7) In Transactional replication, If a table in database ‘A’(Publisher) is dropped, will the table get dropped in ‘B’(Subscriber)?

You cannot drop a table that is replicated. You have to first drop the article.


8) In Transactional Replication, If we drop a column in a table in database ‘A’, what will happen to the column in the same table in database ‘B’?

Issuing ALTER TABLE … DROP COLUMN at the Publisher, will result in the command being replicated to the Subscriber.


9) Do you set the “Replicate Schema Changes” subscription option to false when needed?

New columns being added to a published article shouldn’t be replicated to the subscriber unless they really need to be there. You can turn off the replication of schema changes by setting the ‘Replicate Schema Changes’ subscription option to ‘false’. (It defaults to ‘true’.)


10) Have you considered static row filters?

“Static row filters” allow you to include only certain rows in a given publication. There is overhead to applying the row filter itself: Microsoft only recommends you use the row filters if your replication setup can’t handle replicating the full dataset.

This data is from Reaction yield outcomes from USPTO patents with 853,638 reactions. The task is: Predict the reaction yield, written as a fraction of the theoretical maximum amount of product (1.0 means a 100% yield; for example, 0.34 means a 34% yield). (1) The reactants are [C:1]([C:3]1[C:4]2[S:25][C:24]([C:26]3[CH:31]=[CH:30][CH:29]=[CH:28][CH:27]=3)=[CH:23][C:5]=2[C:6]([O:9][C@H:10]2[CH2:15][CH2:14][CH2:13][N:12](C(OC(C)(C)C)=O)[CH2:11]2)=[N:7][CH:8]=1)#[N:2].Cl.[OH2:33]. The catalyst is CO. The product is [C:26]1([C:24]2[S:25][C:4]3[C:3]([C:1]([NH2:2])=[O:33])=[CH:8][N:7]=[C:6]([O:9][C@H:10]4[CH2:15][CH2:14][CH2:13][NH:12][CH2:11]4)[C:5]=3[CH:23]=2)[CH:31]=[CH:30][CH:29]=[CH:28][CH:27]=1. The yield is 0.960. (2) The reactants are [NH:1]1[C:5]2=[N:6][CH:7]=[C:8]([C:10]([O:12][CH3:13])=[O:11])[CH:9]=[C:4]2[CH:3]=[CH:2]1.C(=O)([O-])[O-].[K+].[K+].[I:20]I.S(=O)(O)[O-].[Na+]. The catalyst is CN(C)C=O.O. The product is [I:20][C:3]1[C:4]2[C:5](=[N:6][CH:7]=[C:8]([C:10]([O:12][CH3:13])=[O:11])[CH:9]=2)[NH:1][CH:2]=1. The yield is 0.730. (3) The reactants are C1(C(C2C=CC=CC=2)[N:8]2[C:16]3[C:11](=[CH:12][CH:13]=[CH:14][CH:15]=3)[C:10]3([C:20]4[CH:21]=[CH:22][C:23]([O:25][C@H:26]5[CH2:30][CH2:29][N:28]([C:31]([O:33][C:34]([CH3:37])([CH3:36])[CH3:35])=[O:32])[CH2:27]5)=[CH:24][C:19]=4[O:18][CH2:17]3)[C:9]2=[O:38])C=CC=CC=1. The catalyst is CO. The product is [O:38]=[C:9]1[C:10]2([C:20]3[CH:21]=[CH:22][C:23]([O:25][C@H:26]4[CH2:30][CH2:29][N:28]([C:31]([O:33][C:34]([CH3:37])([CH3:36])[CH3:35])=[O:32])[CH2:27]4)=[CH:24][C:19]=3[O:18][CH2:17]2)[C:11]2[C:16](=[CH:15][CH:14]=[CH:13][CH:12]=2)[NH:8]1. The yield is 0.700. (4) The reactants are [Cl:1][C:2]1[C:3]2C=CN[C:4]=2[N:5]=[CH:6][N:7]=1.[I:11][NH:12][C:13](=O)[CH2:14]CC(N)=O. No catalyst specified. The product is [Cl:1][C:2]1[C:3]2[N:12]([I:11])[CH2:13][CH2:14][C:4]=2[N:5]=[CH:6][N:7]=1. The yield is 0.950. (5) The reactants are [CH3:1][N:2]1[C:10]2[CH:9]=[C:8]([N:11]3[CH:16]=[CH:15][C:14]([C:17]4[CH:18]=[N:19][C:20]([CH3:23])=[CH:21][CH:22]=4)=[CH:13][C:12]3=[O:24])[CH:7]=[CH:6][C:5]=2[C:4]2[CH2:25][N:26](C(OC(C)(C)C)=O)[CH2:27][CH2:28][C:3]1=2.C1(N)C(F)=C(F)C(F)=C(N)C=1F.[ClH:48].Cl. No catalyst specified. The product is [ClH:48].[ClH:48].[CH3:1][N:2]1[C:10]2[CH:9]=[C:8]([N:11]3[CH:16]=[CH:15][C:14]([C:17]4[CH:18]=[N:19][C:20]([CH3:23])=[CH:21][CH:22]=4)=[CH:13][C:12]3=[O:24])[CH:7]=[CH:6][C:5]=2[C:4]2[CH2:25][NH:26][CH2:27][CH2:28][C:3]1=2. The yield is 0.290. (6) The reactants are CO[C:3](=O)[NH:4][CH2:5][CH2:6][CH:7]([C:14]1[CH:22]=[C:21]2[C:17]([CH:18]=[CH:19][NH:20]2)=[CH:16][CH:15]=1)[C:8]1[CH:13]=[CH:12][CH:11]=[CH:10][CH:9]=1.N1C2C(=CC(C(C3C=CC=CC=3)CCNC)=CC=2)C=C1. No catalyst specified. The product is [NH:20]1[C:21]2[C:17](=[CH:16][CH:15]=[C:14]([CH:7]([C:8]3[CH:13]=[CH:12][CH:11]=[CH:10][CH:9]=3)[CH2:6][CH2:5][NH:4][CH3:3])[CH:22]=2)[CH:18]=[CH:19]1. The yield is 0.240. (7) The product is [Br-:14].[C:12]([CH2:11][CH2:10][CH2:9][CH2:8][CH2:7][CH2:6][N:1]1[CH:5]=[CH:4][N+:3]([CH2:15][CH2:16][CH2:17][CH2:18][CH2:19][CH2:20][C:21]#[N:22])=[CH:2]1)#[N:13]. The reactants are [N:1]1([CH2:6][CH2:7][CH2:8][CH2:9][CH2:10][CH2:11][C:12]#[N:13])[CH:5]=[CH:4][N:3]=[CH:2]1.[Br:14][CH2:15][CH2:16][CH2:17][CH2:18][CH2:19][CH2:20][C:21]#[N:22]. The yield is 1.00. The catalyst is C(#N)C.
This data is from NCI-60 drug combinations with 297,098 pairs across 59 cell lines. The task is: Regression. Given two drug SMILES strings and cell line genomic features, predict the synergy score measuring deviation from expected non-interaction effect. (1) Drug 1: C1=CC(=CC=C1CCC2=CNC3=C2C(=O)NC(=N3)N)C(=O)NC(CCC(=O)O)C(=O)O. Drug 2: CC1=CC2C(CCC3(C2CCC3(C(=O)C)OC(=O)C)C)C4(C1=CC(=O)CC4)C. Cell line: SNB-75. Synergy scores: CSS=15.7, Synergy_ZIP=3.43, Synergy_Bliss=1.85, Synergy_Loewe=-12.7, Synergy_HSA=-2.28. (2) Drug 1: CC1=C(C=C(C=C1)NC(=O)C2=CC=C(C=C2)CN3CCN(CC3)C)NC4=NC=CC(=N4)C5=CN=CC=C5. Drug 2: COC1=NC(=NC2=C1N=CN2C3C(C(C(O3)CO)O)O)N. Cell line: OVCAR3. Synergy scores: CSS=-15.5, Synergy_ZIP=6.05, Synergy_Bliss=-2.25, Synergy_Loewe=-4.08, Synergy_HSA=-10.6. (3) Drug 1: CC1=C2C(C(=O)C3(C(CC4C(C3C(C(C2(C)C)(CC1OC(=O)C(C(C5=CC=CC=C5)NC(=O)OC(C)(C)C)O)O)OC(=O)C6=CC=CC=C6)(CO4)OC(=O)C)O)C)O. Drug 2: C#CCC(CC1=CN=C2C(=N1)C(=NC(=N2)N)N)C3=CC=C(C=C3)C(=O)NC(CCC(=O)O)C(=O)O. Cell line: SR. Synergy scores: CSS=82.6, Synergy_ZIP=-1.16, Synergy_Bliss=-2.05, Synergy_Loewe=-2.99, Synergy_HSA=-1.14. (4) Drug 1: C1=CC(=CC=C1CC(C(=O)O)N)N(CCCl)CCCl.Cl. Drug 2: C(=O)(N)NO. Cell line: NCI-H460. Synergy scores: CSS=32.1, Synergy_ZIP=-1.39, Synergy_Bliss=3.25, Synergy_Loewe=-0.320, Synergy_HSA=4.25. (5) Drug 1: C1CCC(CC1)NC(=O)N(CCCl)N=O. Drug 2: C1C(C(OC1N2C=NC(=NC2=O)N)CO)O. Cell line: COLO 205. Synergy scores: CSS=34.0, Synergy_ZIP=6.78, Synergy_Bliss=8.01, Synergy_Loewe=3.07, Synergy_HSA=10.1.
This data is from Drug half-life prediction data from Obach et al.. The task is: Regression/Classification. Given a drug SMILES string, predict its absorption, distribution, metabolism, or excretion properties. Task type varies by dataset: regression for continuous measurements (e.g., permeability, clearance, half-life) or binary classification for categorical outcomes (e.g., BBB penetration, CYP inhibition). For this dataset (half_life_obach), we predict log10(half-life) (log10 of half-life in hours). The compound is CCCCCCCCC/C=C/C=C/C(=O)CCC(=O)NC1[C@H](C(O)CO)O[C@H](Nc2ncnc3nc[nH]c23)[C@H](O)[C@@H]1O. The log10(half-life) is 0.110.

11) What are advantages of Peer-Peer Replication?

Peer-Peer Replication decreases / nullifies the dependency on Distributor. In this Replication topology each node is Publisher, Distributor and Subscriber. This increases availability of the database system and Failure of any node does not impact the health of Replication process. This topology also offers automatic conflict detection and correction. Hence, recommended in Realtime.